After leaving high school my first job was with Geo. J. Morrison & Co., leading drygoods merchant of Petersburg. I worked there 12 hours a day at $3.00 a week. Later my father got me a job with the Bank of Petersburg, where I was runner, and did some bookkeeping. When the bank merged with another, I went into the office of my fathers wholesale business, where I stayed some time. After my father's death , I was in the wholesale business myself for over five years, having a part interest in the business. There was a. slump in business after the War, and I sold out to my partners, and decided I would like a small orange grove in Florida. Visiting around Tampa, I found few good small groves on the market and prices so high, that I came back to Virginia, and bought a farm on the Appomattox river about four miles above City Point, in Prince George. There was a beautiful rocky point and grand view in front and down the river to City Point. I built a colonial type home there, overlooking the river, and took especial pride in beautifying the grounds, planting many roses and shrubs and annuals around the house as the location was well adapted for landscaping, and set out a large orchard around the house, and was glad to get back to Virginia and my people who lived around.
My place was on the sites of two old plantations
of past times, "Tusculom", and ”Titusses". Tusculom was the site of
an old Gilliam home.
I could not keep out of this activity, and Mr. Craig, a Petersburg architect and myself, put up an ice plant onJames River next to the Norfolk and Western station. I will not go into details of this businese as it would be a long story. We saw Hopewell build up with those large barrack like rooming houses, some of them with over 100 bed rooms which rented to the Duront employees for $I.00 a room and sometimes, three men would occupy a room, as some worked at night each man would pay a dollar, and they were great money makers, but were also fire traps. I remember the great fire in which most of these great barracks were burned down and Hopewell with them.
When the war was over, a great many soldiers landed from ships at the wharf next to our ice plant. It was a sight never to be forgotten to see these ships dock, loaded to the gunwales, with the soldiers returning from Europe, and the War. I talked with many of them, and they told me interesting stories of their experiences on the other side.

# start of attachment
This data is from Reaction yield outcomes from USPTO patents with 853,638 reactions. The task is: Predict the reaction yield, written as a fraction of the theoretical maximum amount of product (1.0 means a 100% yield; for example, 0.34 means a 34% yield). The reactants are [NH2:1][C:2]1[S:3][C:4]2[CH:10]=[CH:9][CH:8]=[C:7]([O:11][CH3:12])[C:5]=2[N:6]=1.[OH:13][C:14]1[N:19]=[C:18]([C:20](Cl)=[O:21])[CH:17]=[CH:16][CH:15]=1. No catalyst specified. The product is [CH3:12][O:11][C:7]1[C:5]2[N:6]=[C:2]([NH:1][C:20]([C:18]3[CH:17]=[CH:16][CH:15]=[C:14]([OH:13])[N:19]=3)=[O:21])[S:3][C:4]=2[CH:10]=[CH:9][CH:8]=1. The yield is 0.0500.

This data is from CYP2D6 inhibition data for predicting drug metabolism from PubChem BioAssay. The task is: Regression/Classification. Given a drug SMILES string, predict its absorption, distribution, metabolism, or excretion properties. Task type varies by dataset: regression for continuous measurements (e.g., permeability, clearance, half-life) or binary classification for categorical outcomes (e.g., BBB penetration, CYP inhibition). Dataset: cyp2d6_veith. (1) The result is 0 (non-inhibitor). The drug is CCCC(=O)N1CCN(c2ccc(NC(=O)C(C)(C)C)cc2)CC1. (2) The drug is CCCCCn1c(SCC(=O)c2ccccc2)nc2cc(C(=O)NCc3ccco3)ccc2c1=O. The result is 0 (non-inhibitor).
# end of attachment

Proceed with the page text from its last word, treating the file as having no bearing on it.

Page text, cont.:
When the armistice was signed, activities in the
great Du Pont plant in Hopewell ceased, and for a while we were
practically a deserted town.
Sometime after the close of the DuPont plant, other enterprises were induced to locate in Hopewell, Including the Tubize Artificla Silk Co, and we again looked forward to becoming a prosperous growing town. On the closing down of the Tubize Co. in 1934, and the loss of several other plants due in part to the depression, the business men in Hopewell became hard pressed again.
Often seeing a rare old home, sometimes abandoned, setting back from the road we would ask a negro living in a shack nearby, whose place it was, or what old family had lived there, and the reply would be " I dont know sur, I think Mr. Hummel–Ross owns it", the Hummel–Ross paper plant in Hopewell having bought up many large tracts for the growing timber.
The descendants of the original owners still live on some of the historic old places, but many old plantations have been bought by wealthy city people, especially on the rivers.
As a real estate dealer, and later on the Writers Project, in traveling over the highways and byways of the older counties, especially Prince George , Surry and a portion, of Chesterfield, I have come across many sites where old homes formerly stood. Old cherry trees, and the present varieties don't seem to grow as large, a pile of brick where the chimney stood, some knarled fruit trees, cedars, jonquils , and old fashioned shrubbery run wild, tells the story of a home once standing, with cultivated fields, where now may be a wilderness. The grass seems to grow finer and greener on these spots, and there may be a graveyard with a stone or two. The abundance of such spots leads one to believe that a hundred years ago, the rural population of these counties was greater than it is today, and that there was much more land in cultivation.
Again, it seems that the most beautiful homes in the country were built sometime between 1700 and the Revolutionary War, and the abundance of such homes seems to show that, that must have been the golden age of country life in Virginia.
As a small real estate dealer, and rental agent in Hopewell, and during our many periods of depression, especially when the Tubize plant closed down, it seems that I just could not put out of houses many who had no job . My wife had charge of the Red Cross office in Hopewell, serving without pay, for about two years.
I have found my work on the Writers Project very interesting, and in writing of the old homes and families, our researches have dug up information both interesting and valuable, much of which may have been lost to posterity.
In interviewing old people past 80 in regard to social customs of the past, much of the colorful life of the past has been recorded, that in a few years it would be impossible to obtain.